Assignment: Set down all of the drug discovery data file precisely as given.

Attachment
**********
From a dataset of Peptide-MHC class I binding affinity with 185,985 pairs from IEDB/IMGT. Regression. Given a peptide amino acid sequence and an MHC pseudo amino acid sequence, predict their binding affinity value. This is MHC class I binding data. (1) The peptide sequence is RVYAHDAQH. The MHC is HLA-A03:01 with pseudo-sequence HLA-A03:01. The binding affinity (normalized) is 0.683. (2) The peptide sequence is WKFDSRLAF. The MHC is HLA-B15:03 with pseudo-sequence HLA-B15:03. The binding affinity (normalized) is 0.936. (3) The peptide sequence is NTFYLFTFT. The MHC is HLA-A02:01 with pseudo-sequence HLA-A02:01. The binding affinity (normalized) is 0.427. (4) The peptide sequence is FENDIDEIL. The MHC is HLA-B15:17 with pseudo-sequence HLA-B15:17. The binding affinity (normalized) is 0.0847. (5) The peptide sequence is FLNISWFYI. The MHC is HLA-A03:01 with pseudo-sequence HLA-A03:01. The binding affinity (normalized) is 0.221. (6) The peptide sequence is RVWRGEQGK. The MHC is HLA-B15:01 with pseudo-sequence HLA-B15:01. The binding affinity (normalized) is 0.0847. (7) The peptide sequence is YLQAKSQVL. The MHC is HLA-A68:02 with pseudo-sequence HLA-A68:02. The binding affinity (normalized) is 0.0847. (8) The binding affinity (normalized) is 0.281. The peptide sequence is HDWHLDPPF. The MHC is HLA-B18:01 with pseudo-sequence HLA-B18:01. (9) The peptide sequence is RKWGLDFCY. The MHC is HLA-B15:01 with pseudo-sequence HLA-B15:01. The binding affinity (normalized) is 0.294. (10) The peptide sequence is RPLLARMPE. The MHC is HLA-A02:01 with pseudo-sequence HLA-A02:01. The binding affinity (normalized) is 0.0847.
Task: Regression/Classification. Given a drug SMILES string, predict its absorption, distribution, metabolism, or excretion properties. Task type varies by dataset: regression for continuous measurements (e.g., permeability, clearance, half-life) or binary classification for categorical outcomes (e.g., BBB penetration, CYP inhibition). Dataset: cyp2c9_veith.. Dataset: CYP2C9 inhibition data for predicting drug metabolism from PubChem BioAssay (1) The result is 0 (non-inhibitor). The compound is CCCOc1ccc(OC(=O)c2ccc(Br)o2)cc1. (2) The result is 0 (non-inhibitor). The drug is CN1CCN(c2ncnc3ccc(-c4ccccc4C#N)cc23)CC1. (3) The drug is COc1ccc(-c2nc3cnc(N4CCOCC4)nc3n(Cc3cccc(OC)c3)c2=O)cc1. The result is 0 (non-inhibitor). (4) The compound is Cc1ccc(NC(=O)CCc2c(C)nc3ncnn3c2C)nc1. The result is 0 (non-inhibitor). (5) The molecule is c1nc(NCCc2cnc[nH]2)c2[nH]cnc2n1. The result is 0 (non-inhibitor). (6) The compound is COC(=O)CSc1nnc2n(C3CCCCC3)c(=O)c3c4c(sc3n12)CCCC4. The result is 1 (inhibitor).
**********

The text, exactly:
From a dataset of Peptide-MHC class I binding affinity with 185,985 pairs from IEDB/IMGT. Regression. Given a peptide amino acid sequence and an MHC pseudo amino acid sequence, predict their binding affinity value. This is MHC class I binding data. (1) The peptide sequence is RVYAHDAQH. The MHC is HLA-A03:01 with pseudo-sequence HLA-A03:01. The binding affinity (normalized) is 0.683. (2) The peptide sequence is WKFDSRLAF. The MHC is HLA-B15:03 with pseudo-sequence HLA-B15:03. The binding affinity (normalized) is 0.936. (3) The peptide sequence is NTFYLFTFT. The MHC is HLA-A02:01 with pseudo-sequence HLA-A02:01. The binding affinity (normalized) is 0.427. (4) The peptide sequence is FENDIDEIL. The MHC is HLA-B15:17 with pseudo-sequence HLA-B15:17. The binding affinity (normalized) is 0.0847. (5) The peptide sequence is FLNISWFYI. The MHC is HLA-A03:01 with pseudo-sequence HLA-A03:01. The binding affinity (normalized) is 0.221. (6) The peptide sequence is RVWRGEQGK. The MHC is HLA-B15:01 with pseudo-sequence HLA-B15:01. The binding affinity (normalized) is 0.0847. (7) The peptide sequence is YLQAKSQVL. The MHC is HLA-A68:02 with pseudo-sequence HLA-A68:02. The binding affinity (normalized) is 0.0847. (8) The binding affinity (normalized) is 0.281. The peptide sequence is HDWHLDPPF. The MHC is HLA-B18:01 with pseudo-sequence HLA-B18:01. (9) The peptide sequence is RKWGLDFCY. The MHC is HLA-B15:01 with pseudo-sequence HLA-B15:01. The binding affinity (normalized) is 0.294. (10) The peptide sequence is RPLLARMPE. The MHC is HLA-A02:01 with pseudo-sequence HLA-A02:01. The binding affinity (normalized) is 0.0847.
Task: Regression/Classification. Given a drug SMILES string, predict its absorption, distribution, metabolism, or excretion properties. Task type varies by dataset: regression for continuous measurements (e.g., permeability, clearance, half-life) or binary classification for categorical outcomes (e.g., BBB penetration, CYP inhibition). Dataset: cyp2c9_veith.. Dataset: CYP2C9 inhibition data for predicting drug metabolism from PubChem BioAssay (1) The result is 0 (non-inhibitor). The compound is CCCOc1ccc(OC(=O)c2ccc(Br)o2)cc1. (2) The result is 0 (non-inhibitor). The drug is CN1CCN(c2ncnc3ccc(-c4ccccc4C#N)cc23)CC1. (3) The drug is COc1ccc(-c2nc3cnc(N4CCOCC4)nc3n(Cc3cccc(OC)c3)c2=O)cc1. The result is 0 (non-inhibitor). (4) The compound is Cc1ccc(NC(=O)CCc2c(C)nc3ncnn3c2C)nc1. The result is 0 (non-inhibitor). (5) The molecule is c1nc(NCCc2cnc[nH]2)c2[nH]cnc2n1. The result is 0 (non-inhibitor). (6) The compound is COC(=O)CSc1nnc2n(C3CCCCC3)c(=O)c3c4c(sc3n12)CCCC4. The result is 1 (inhibitor).